Israel denounced by senior Irish cleric

Whoever argued against criticising Israel ‘has never read the Old Testament prophets’

A march protesting the Israeli treatment of Gaza, organised by The Ireland Palestine Solidarity Campaign (IPSC) took place in Dublin yesterday, attracting thousands. Photograph: Dave Meehan/The Irish Times

A march protesting the Israeli treatment of Gaza, organised by The Ireland Palestine Solidarity Campaign (IPSC) took place in Dublin yesterday, attracting thousands. Photograph: Dave Meehan/The Irish Times

Sun, Aug 3, 2014, 17:34

Israel was unequivocally denounced for its actions in Gaza and accused of war crimes in an unprecedented and strongly worded sermon by a senior Irish priest in Dublin this morning.

Speaking at the Eucharist service in Dublin’s Christ Church Cathedral Canon Patrick Comerford recalled that, in the context of what has been happening in Gaza, the Israeli ambassador to the US Ron Derner had told a Christian lobby group there last week that some were “ shamelessly accusing Israel of genocide and would put us in the dock for war crimes. The truth is that the Israeli Defence Forces should be given the Nobel Peace Prize . . . a Nobel Peace Prize for fighting with unimaginable restraint.”

Canon Comerford, lecturer in Anglicanism, Liturgy and Church History at the Church of Ireland Theological Institute in Dublin, rejected this assertion, recalling also that truth was the first casualty in war.

‘Battered children’ “Night after night, on television screens and impartial news outlets, I see the wounded, injured, maimed and battered children, frightened, screaming and even mute in shock and terror, brought by inconsolable and despairing parents to hospitals deprived of adequate facilities and medicine,” he said.

Whoever argued against criticising Israel “has never read the Old Testament prophets and their condemnations of Israel and its political leaders”, he said, and that such “Old Testament prophets can hardly be labelled dismissively as anti-Israeli or anti-Semitic”.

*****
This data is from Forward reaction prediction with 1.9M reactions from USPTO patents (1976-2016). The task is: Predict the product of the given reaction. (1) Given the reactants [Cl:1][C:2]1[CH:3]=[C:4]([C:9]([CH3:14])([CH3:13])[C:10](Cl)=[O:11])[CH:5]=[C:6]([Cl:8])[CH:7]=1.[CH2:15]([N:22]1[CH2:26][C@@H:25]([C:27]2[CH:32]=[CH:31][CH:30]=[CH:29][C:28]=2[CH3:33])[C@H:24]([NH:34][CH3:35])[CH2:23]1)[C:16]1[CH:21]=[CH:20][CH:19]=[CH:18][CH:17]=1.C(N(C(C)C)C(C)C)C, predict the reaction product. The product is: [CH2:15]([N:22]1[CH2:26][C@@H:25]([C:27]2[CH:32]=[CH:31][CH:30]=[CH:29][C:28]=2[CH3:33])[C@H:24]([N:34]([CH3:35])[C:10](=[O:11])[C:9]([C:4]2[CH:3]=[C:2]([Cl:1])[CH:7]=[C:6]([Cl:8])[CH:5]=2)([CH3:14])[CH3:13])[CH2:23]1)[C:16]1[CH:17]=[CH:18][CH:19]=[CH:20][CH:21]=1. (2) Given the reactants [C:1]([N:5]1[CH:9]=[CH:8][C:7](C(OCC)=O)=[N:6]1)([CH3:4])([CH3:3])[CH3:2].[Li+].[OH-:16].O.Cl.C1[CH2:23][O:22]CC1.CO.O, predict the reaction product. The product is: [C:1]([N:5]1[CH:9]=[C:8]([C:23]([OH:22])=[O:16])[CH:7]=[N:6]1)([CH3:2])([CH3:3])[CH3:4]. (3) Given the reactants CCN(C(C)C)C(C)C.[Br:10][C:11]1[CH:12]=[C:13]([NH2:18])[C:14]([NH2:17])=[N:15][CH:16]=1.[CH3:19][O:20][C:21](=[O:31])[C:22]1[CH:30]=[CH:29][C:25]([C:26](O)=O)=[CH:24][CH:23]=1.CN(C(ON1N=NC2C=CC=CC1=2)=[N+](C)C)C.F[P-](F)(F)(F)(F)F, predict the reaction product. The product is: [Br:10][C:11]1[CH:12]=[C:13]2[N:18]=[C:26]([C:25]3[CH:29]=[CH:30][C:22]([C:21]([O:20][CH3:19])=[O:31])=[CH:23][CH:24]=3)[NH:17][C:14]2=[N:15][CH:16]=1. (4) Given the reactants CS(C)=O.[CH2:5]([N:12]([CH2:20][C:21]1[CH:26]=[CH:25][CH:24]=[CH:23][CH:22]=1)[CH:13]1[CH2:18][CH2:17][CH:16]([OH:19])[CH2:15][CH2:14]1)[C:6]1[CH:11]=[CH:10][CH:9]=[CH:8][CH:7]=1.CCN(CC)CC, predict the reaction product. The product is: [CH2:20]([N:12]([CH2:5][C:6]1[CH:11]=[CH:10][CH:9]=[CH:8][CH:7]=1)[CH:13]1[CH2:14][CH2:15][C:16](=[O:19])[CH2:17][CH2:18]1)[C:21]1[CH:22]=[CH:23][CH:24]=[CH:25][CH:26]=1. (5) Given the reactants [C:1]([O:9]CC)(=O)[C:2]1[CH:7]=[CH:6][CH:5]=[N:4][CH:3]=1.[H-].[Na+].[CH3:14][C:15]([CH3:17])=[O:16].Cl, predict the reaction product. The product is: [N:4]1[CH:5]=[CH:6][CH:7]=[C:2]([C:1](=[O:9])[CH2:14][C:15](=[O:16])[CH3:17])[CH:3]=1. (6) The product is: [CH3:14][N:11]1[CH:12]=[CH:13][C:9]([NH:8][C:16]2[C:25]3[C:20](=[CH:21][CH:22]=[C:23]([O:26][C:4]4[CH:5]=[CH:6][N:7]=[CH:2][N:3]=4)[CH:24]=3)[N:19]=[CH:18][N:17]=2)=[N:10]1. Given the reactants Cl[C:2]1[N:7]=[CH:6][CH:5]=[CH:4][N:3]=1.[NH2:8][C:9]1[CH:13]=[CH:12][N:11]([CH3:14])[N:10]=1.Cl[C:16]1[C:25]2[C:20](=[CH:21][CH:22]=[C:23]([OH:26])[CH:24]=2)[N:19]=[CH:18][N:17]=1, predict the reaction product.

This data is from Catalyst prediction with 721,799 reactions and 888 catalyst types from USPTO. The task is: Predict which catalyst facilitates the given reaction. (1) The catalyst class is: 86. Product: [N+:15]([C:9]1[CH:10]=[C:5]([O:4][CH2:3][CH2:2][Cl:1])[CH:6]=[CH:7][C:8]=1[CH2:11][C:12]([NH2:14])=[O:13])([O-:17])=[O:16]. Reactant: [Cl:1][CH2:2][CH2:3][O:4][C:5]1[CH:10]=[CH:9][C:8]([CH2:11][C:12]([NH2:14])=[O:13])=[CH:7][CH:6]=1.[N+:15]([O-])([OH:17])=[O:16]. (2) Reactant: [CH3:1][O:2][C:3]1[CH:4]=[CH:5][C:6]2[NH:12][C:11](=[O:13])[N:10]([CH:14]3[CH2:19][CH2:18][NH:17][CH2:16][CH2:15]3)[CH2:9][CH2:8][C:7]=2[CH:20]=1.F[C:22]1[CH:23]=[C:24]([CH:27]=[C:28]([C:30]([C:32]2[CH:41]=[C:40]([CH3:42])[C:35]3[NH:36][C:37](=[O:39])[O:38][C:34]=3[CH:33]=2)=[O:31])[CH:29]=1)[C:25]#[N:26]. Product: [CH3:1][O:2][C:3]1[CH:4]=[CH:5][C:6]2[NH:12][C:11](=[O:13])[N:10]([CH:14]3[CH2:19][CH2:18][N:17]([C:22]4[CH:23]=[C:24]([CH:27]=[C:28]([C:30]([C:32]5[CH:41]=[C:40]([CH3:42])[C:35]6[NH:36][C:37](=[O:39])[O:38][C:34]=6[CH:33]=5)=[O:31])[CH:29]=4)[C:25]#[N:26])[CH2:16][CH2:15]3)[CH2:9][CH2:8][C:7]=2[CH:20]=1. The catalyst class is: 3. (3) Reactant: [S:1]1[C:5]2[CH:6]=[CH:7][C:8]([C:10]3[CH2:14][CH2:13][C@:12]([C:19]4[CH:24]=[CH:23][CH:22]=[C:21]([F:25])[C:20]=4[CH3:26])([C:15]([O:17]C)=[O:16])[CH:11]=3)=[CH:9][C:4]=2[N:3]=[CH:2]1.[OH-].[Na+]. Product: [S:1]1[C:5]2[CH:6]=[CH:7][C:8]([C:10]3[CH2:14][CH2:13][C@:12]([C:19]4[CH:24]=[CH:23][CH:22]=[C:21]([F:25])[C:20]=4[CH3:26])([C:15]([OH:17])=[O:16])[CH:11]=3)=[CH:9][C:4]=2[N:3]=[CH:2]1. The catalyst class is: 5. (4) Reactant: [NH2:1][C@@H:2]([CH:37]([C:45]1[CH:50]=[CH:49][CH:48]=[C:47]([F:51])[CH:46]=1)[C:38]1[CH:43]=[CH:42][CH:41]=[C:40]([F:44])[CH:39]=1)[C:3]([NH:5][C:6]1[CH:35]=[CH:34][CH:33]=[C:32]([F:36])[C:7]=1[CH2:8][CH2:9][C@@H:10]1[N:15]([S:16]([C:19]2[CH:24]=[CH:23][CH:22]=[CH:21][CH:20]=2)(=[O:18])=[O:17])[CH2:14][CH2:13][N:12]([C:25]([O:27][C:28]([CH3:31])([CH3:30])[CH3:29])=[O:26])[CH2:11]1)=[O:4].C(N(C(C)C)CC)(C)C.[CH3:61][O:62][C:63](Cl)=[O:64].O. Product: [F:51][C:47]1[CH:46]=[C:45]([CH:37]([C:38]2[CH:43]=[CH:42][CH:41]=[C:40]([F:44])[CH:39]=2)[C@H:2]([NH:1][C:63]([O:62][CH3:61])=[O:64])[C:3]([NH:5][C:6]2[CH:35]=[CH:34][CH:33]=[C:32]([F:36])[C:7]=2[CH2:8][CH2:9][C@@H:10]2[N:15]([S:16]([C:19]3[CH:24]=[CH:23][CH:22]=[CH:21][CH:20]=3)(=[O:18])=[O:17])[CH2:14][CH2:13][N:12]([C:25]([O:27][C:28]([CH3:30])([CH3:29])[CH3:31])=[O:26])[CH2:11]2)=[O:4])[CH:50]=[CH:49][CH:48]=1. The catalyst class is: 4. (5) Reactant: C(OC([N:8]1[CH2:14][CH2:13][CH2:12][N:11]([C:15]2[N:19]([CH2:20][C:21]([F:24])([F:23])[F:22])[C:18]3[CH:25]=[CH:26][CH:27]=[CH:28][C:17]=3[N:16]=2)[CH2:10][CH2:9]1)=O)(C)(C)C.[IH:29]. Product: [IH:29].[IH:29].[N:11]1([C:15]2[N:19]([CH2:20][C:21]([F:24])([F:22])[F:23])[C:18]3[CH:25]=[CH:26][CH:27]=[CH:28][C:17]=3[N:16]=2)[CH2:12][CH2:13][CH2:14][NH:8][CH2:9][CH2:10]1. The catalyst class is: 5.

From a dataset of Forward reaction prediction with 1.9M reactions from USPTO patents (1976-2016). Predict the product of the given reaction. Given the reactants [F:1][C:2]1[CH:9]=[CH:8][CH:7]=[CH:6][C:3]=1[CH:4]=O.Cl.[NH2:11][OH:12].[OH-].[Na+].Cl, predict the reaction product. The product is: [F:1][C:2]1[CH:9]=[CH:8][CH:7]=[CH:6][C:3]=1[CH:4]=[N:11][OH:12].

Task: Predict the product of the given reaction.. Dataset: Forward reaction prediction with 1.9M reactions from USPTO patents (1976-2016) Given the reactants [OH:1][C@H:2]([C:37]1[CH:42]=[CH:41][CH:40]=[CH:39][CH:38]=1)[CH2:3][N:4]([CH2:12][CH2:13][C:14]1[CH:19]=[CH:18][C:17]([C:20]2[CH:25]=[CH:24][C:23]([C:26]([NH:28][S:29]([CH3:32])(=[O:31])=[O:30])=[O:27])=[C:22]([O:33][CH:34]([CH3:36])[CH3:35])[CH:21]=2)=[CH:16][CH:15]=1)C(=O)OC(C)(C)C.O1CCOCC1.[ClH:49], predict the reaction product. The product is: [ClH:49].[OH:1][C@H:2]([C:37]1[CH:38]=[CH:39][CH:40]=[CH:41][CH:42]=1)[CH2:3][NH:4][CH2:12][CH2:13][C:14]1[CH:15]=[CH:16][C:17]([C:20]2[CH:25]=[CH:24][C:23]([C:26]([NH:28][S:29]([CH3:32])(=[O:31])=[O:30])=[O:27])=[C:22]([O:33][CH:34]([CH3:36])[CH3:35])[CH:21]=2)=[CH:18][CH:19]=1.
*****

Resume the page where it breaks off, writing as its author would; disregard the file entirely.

As for himself, he was “shameless in my accusations of war crimes” against Israel “and when I describe Gaza as a wasteland and a wilderness. The crowds cannot flee in fear from the tyrant, for they are hemmed in and under siege, barraged by flares at night and bombarded by missiles by day, irrespective of whether they support Hamas or not, children or adults, fighters or civilians.

“Like the crowd in our Gospel reading, they are being told to go away. But there is nowhere for them to go, not even the sea.”

Lesson of history The principle casualties of war, time and again, he said, “are not the failed politicians, the failed diplomats, or even the poor soldiers, but civilians, children, the young and the elderly, women and men. And truth.” He recalled the saying that “in war, truth is the first casualty “, sometimes attributed to the Æschylus, a playwright in ancient Greece.

The 18th century Anglican saint Samuel Johnson wrote: “Among the calamities of war may be justly numbered the diminution of the love of truth, by the falsehoods which interest dictates and credulity encourages.”

Canon Comerford asked “how long have we known that war never ends war, that war only brings the delusion of peace? The Roman orator and historian Tacitus, who lived at the time of the Gospel writers, condemns those who plunder, slaughter and steal and then falsely call the result Empire, for ‘they make a wasteland, and they call it peace’.”